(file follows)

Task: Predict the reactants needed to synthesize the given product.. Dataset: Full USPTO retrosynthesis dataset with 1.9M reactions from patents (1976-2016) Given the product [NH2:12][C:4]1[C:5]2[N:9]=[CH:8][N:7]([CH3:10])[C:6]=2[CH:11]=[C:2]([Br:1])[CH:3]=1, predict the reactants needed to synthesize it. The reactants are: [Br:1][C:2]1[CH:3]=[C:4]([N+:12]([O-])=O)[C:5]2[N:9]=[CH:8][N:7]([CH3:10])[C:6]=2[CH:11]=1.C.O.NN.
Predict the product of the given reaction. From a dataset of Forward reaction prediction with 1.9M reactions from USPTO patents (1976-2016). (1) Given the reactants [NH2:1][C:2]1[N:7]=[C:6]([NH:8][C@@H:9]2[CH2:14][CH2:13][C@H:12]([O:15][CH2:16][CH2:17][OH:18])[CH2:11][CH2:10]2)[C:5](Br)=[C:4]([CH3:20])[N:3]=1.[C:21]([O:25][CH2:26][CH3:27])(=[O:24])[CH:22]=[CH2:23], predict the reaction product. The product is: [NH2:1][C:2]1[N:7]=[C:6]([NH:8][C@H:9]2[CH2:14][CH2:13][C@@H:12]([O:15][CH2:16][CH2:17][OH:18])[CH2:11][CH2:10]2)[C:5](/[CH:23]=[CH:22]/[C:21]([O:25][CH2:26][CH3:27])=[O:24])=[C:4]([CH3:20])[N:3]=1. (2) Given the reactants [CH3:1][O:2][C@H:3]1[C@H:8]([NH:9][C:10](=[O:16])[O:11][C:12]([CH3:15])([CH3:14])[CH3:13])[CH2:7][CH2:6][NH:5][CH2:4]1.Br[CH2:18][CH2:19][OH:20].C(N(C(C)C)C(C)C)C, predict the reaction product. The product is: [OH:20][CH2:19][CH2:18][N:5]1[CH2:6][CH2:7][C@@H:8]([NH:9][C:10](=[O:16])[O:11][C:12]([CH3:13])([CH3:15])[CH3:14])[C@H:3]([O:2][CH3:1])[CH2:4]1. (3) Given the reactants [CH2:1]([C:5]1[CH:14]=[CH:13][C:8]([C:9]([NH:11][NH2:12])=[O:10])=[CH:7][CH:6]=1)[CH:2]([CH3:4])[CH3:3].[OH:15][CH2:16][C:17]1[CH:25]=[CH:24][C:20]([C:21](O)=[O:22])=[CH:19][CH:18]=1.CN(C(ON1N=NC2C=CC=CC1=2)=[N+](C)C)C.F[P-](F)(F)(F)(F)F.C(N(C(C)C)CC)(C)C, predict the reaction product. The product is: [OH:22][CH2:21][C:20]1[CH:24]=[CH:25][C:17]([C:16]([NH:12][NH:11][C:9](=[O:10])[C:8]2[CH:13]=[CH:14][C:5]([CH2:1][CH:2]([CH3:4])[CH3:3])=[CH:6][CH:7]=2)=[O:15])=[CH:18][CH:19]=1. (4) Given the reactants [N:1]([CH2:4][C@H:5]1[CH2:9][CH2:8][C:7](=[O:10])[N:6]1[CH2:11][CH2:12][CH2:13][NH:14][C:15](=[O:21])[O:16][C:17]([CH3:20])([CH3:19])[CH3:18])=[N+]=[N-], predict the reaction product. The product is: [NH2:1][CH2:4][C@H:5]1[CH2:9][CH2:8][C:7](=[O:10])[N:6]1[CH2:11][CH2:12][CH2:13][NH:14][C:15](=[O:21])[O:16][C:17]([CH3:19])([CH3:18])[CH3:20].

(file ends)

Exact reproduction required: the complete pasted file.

Task: Predict the reactants needed to synthesize the given product.. Dataset: Full USPTO retrosynthesis dataset with 1.9M reactions from patents (1976-2016) Given the product [NH2:12][C:4]1[C:5]2[N:9]=[CH:8][N:7]([CH3:10])[C:6]=2[CH:11]=[C:2]([Br:1])[CH:3]=1, predict the reactants needed to synthesize it. The reactants are: [Br:1][C:2]1[CH:3]=[C:4]([N+:12]([O-])=O)[C:5]2[N:9]=[CH:8][N:7]([CH3:10])[C:6]=2[CH:11]=1.C.O.NN.
Predict the product of the given reaction. From a dataset of Forward reaction prediction with 1.9M reactions from USPTO patents (1976-2016). (1) Given the reactants [NH2:1][C:2]1[N:7]=[C:6]([NH:8][C@@H:9]2[CH2:14][CH2:13][C@H:12]([O:15][CH2:16][CH2:17][OH:18])[CH2:11][CH2:10]2)[C:5](Br)=[C:4]([CH3:20])[N:3]=1.[C:21]([O:25][CH2:26][CH3:27])(=[O:24])[CH:22]=[CH2:23], predict the reaction product. The product is: [NH2:1][C:2]1[N:7]=[C:6]([NH:8][C@H:9]2[CH2:14][CH2:13][C@@H:12]([O:15][CH2:16][CH2:17][OH:18])[CH2:11][CH2:10]2)[C:5](/[CH:23]=[CH:22]/[C:21]([O:25][CH2:26][CH3:27])=[O:24])=[C:4]([CH3:20])[N:3]=1. (2) Given the reactants [CH3:1][O:2][C@H:3]1[C@H:8]([NH:9][C:10](=[O:16])[O:11][C:12]([CH3:15])([CH3:14])[CH3:13])[CH2:7][CH2:6][NH:5][CH2:4]1.Br[CH2:18][CH2:19][OH:20].C(N(C(C)C)C(C)C)C, predict the reaction product. The product is: [OH:20][CH2:19][CH2:18][N:5]1[CH2:6][CH2:7][C@@H:8]([NH:9][C:10](=[O:16])[O:11][C:12]([CH3:13])([CH3:15])[CH3:14])[C@H:3]([O:2][CH3:1])[CH2:4]1. (3) Given the reactants [CH2:1]([C:5]1[CH:14]=[CH:13][C:8]([C:9]([NH:11][NH2:12])=[O:10])=[CH:7][CH:6]=1)[CH:2]([CH3:4])[CH3:3].[OH:15][CH2:16][C:17]1[CH:25]=[CH:24][C:20]([C:21](O)=[O:22])=[CH:19][CH:18]=1.CN(C(ON1N=NC2C=CC=CC1=2)=[N+](C)C)C.F[P-](F)(F)(F)(F)F.C(N(C(C)C)CC)(C)C, predict the reaction product. The product is: [OH:22][CH2:21][C:20]1[CH:24]=[CH:25][C:17]([C:16]([NH:12][NH:11][C:9](=[O:10])[C:8]2[CH:13]=[CH:14][C:5]([CH2:1][CH:2]([CH3:4])[CH3:3])=[CH:6][CH:7]=2)=[O:15])=[CH:18][CH:19]=1. (4) Given the reactants [N:1]([CH2:4][C@H:5]1[CH2:9][CH2:8][C:7](=[O:10])[N:6]1[CH2:11][CH2:12][CH2:13][NH:14][C:15](=[O:21])[O:16][C:17]([CH3:20])([CH3:19])[CH3:18])=[N+]=[N-], predict the reaction product. The product is: [NH2:1][CH2:4][C@H:5]1[CH2:9][CH2:8][C:7](=[O:10])[N:6]1[CH2:11][CH2:12][CH2:13][NH:14][C:15](=[O:21])[O:16][C:17]([CH3:19])([CH3:18])[CH3:20].